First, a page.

Now, another capital, noncapital distinction historically, well, historically, when 1787 most — many, many military offenses were capital that the — the most important ones were capital and the only noncapital, capital distinction that you’ll find is on records of Courts of inquiry and depositions.

You couldn’t use those in capital cases.

Under the older jurisdictional test of the scope of — of the review of judgments of conviction by Court Martial, you look to was the Court properly appointed, did it have jurisdiction of the person, did it have jurisdiction of the subject matter, did it exceed the permissible sentence.

I don’t know whether that’s still law today.

But the capital, noncapital distinction would make jurisdiction of the person depend on subject matter.

And finally, it is untenable in the context of military law.

The first place, Reid v. Covert when it reached the Civil Courts was a noncapital case.

It was a noncapital case when she petitioned for habeas corpus because she was to be held for rehearing which couldn’t have adjudged the capital sense and that’s why the prosecution is going to use the deposition.

In the second place, Article 118, the homicide article has four branches of homicide one, unpremeditated murder — premeditated two, unpremeditated; three, reckless murder, the one disregard and fourth, felony murder.

Well now, how can we say that you can try for Article I — you can’t for Clauses 1 and 4 but you can for 2 and 3?

It’s even more confusing.

Among the offenses which constitute felony murder, this is 118(4) is someone engaged in the perpetration or attempted perpetration of burglary and four other offenses.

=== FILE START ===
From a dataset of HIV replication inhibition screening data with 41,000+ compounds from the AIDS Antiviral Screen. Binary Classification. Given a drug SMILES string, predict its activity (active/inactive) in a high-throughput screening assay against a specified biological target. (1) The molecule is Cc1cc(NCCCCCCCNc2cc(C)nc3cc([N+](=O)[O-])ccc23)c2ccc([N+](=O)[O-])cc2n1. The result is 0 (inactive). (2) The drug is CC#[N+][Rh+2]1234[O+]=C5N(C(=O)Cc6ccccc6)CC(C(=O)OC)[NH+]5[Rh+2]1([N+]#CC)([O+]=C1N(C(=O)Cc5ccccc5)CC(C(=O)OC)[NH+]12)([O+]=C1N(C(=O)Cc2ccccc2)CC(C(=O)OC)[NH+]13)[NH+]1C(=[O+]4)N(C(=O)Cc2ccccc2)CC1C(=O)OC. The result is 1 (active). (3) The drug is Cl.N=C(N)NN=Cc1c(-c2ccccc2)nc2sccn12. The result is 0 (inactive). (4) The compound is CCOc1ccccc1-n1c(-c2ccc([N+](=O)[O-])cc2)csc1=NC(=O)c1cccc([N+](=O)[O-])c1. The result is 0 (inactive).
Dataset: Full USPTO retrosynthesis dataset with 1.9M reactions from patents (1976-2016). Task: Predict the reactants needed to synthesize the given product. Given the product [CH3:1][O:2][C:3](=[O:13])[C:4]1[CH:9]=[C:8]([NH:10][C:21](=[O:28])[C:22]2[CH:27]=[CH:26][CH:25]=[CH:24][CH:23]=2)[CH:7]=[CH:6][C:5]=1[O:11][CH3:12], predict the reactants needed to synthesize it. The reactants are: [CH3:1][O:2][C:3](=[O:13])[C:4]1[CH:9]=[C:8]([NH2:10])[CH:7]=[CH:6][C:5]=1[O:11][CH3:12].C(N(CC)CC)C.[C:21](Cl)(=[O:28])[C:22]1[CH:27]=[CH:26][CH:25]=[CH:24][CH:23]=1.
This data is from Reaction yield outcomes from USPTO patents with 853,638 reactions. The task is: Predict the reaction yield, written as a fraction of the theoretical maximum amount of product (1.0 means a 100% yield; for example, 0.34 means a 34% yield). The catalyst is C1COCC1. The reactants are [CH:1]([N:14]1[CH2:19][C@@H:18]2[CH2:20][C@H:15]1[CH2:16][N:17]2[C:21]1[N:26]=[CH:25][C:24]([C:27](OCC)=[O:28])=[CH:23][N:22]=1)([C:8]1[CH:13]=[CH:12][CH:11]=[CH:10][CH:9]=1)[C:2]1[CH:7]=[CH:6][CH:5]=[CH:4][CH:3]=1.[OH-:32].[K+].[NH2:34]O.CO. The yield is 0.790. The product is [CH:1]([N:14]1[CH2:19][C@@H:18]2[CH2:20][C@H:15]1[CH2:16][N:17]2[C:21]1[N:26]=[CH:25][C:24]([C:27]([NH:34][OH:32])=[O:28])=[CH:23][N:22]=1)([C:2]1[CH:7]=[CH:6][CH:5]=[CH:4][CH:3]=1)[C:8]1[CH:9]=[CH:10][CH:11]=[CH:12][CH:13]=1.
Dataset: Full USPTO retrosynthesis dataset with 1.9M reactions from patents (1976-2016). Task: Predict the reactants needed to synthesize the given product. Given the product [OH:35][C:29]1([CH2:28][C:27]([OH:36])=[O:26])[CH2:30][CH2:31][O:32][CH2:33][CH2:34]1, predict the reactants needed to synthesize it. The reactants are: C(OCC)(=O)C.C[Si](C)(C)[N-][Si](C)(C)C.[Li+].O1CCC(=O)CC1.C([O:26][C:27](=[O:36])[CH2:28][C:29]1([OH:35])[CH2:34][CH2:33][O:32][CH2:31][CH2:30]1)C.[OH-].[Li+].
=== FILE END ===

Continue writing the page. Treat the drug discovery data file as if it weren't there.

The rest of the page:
Now, burglary is denounced by Article 129 of the Code, housebreaking, which doesn’t figure in felony murder, is denounced by 130.

The manual construing and explaining the burglary article says that a tent cannot be the subject of burglary, but that out houses in an inhabitant area can be.

In other words, if you are attempting to commit — enter — if you kill a person who is sleeping in a tent while you’re burglarizing the tent or you want to steal something from it, it is a noncapital offense but it is – and it’s a capital offense.

Now, I say it’s not only ridiculous to make the very constitutional power to try at all depend on this kind of distinction.

It’s revolving.

Potter Stewart:

Isn’t Colonel Wiener that this very distinction, the knowledge of counties existed in the military law for good many years, isn’t it true that in time of peace in this country even a soldier had to be tried in the Civil Courts for —

Frederick Bernays Wiener:

There was —

Potter Stewart:

— for capital offenses but not for noncapital offenses (Voice Overlap) rape and murder —

Frederick Bernays Wiener:


The distinction — the distinction was different, Your Honor.

The distinction was that until 1951, in time of peace, the soldier should be turned over to the civil authorities on request but it didn’t have to be in time of war.

Also, —

Potter Stewart:

For what offenses?

Frederick Bernays Wiener:

What’s that?

Potter Stewart:

For what offenses?

Frederick Bernays Wiener:

Any offenses, any civil offenses.

Potter Stewart:

What was the statute that this Court was concerned within Lee against Madigan?

Frederick Bernays Wiener:

In Lee against Madigan, AW-92 of 1920 or 1948, which said, “Nobody shall be tried for rape or murder committed within the States of the union in time of peace.”

I have phrased in the brief the development of the extension of military jurisdiction for military persons in respect of civil offenses.

There were certain offenses in time of war in 1863.

The civil felonies were not specifically made punishable in time of peace until 1916.

And in the — in an Ex Parte Mason, 105 U.S, the trial of the — by Court Martial of the soldier who shot at Guiteau, President Garfield’s assassin, he was charged under the general article as convict attending to the prejudice of good order in military discipline.

In the Grafton case in the 206 U.S., homicide by assassin, he was tried by the Court Martial under the general article because manslaughter was not specifically an offense in time of peace.